The story of Ashtavakra is taken from the great ancient Indian epic, the Mahabharata. It is the story of a deformed young boy whose intelligence surpassed many old sages of his time.
Sujata did not take the instance too seriously and was ambitious. She wanted more money to raise her child the best. So she asked her husband to go to king Janak who was then preparing for a fire worship ceremony (Yagna) hoping that the ceremony will bring money to the family.
When Kahoda approached Janak, the king received him respectfully but said with regret "Kahoda, I am unable to perform the Yagna which I decided to perform several years back. Sage, Bandhi arrived from no where and asked me to start the Yagna only after he is defeated in an academic discussion with the sages participating in the Yagna. His condition further includes that the sages who come forth for the debate, if defeated, will be drowned. So far he has killed many learned sages. Now it is up to you to take the challenge." Kahoda agreed to debate with Bandhi. He was defeated and drowned in the nearby river. The widowed Sujata heard the news and repented her actions. A few months later she gave birth to a boy who was deformed at eight joints and so named Ashtavakra. He got his education from his grandfather Uddalaka. Ashtavakra was extremely intelligent and his grandfather loved him dearly and was very proud of him. When Ashtavakra was only twelve, he finished all that he needed to know from his grandfather. He also heard the fate of his father and the Yagna of king Janak which still remained unfinished as no one could defeat Bandhi.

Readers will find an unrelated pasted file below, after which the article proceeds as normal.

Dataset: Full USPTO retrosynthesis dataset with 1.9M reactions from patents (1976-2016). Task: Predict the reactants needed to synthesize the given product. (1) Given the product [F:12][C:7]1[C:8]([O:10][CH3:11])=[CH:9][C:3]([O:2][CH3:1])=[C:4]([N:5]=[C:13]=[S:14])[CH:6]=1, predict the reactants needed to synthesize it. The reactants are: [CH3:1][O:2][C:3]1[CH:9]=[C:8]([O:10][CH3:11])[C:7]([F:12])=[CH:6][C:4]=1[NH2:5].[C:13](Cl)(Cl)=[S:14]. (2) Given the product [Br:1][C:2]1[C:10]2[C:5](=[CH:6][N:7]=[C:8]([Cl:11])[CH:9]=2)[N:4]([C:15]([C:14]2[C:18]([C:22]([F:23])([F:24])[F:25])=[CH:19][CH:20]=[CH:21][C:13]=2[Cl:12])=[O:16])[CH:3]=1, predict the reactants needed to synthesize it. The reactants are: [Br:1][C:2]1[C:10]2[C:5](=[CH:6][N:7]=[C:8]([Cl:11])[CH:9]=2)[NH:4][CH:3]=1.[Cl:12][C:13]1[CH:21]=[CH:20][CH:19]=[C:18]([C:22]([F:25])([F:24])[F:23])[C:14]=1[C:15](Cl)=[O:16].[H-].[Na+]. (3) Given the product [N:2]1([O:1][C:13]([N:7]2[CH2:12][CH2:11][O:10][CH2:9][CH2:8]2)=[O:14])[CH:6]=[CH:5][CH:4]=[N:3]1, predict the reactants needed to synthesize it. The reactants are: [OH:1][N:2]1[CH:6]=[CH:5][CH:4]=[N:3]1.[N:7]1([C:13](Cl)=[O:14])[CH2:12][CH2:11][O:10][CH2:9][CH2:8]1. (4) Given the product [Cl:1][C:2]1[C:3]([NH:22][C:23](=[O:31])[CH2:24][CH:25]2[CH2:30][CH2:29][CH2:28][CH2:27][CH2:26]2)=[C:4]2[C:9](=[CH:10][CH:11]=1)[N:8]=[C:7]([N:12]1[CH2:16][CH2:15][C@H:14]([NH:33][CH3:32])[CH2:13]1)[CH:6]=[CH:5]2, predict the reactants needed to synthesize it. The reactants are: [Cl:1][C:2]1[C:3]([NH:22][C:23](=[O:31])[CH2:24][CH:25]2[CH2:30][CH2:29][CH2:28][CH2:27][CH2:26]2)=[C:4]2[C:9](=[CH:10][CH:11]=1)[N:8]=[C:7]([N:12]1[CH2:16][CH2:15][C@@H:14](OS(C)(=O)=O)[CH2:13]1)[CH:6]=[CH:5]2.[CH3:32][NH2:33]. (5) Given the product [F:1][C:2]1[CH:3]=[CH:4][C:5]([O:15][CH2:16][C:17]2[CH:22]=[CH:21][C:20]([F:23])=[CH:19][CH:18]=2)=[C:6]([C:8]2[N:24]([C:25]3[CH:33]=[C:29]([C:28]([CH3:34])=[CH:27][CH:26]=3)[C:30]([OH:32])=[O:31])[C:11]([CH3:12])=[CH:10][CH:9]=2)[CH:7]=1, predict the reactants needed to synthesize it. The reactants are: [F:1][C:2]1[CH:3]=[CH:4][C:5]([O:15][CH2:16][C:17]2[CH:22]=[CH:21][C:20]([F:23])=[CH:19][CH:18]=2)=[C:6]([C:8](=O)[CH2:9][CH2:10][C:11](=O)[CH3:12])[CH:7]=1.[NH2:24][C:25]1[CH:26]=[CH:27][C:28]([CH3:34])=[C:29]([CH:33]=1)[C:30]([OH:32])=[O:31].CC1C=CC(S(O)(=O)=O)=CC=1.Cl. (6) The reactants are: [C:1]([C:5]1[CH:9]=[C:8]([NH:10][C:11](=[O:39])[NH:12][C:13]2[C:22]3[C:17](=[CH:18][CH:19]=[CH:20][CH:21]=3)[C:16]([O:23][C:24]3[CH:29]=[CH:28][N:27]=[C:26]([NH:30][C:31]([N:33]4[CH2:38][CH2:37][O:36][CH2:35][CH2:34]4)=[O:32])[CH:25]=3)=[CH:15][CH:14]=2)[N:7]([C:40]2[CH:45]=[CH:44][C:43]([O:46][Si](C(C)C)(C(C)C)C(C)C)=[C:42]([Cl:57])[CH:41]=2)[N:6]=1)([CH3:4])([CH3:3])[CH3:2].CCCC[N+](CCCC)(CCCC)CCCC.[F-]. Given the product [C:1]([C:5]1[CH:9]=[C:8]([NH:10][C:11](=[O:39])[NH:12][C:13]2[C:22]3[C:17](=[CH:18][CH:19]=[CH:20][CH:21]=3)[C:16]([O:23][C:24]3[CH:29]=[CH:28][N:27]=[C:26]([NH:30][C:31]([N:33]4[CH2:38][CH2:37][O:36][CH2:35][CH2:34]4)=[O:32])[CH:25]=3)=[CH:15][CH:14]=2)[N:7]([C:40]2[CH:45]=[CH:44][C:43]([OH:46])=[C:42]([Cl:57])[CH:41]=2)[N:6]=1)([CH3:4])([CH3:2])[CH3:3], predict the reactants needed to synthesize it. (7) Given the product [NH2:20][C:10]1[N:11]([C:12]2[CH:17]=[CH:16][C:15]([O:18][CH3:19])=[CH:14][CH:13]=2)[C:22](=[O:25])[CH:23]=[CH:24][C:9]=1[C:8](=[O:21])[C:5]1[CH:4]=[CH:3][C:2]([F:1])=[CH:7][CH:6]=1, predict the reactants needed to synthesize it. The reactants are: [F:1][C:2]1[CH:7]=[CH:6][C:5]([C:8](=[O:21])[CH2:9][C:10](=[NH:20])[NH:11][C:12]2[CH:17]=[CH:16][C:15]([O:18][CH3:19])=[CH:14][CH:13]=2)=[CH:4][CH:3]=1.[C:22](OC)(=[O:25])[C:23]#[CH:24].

One night Ashtavakra ran away from the hermitage and came to king Janak. Looking to his deformed body, the guards were amused. Ashtavakra retorted, "Do not judge a person by his appearance and age, judge him by what he knows. Inform your king that there is a person ready to challenge Bandhi." The king came and was surprised to see a small deformed boy. He asked a few questions and was greatly impressed by his knowledge. King Janak soon arranged for the debate with Bandhi. When the spectators laughed on seeing the deformed Ashtavakra, Ashtavakra said with anger, "I did not know that the so called learned gathering is no better than a bunch of cobblers who judge a person by the skin and not by the knowledge he has."
To everyone's surprise Ashtavakara defeated Bandhi in no time. With vengeance he then requested the king to drown his father's killer. Bandhi then disclosed his identity. He said, "I am the son of Varuna, the god of water. I came to earth on the request of my father to get the best sages from here to perform his twelve years of Yagna. The only way I could get them to my father was to challenge them in a debate and throw them into water. Now that my father has completed the Yagna, let us go to the river band and watch the sages walk out of the river."
People rushed to the river bank and watched the sages return from the river. Kahoda came and embraced his learned son Ashtavakra. He then openly admitted that his son Ashtavakra was a lot more intelligent than he. Bandhi then asked Ashtavakra to take a dip in the river, with the blessings of his father, Varuna, which would make him normal. Ashtavakra did as he was told and came out of the river as a handsome young man. Janak rewarded Ashtavakra and Kahoda. They went back to their hermitage to be united with the family. Uddalaka, was so happy to see his worthy grandson surpassing in knowledge to all the great sages of his time. Sujata rejoiced at seeing her handsome son and the husband.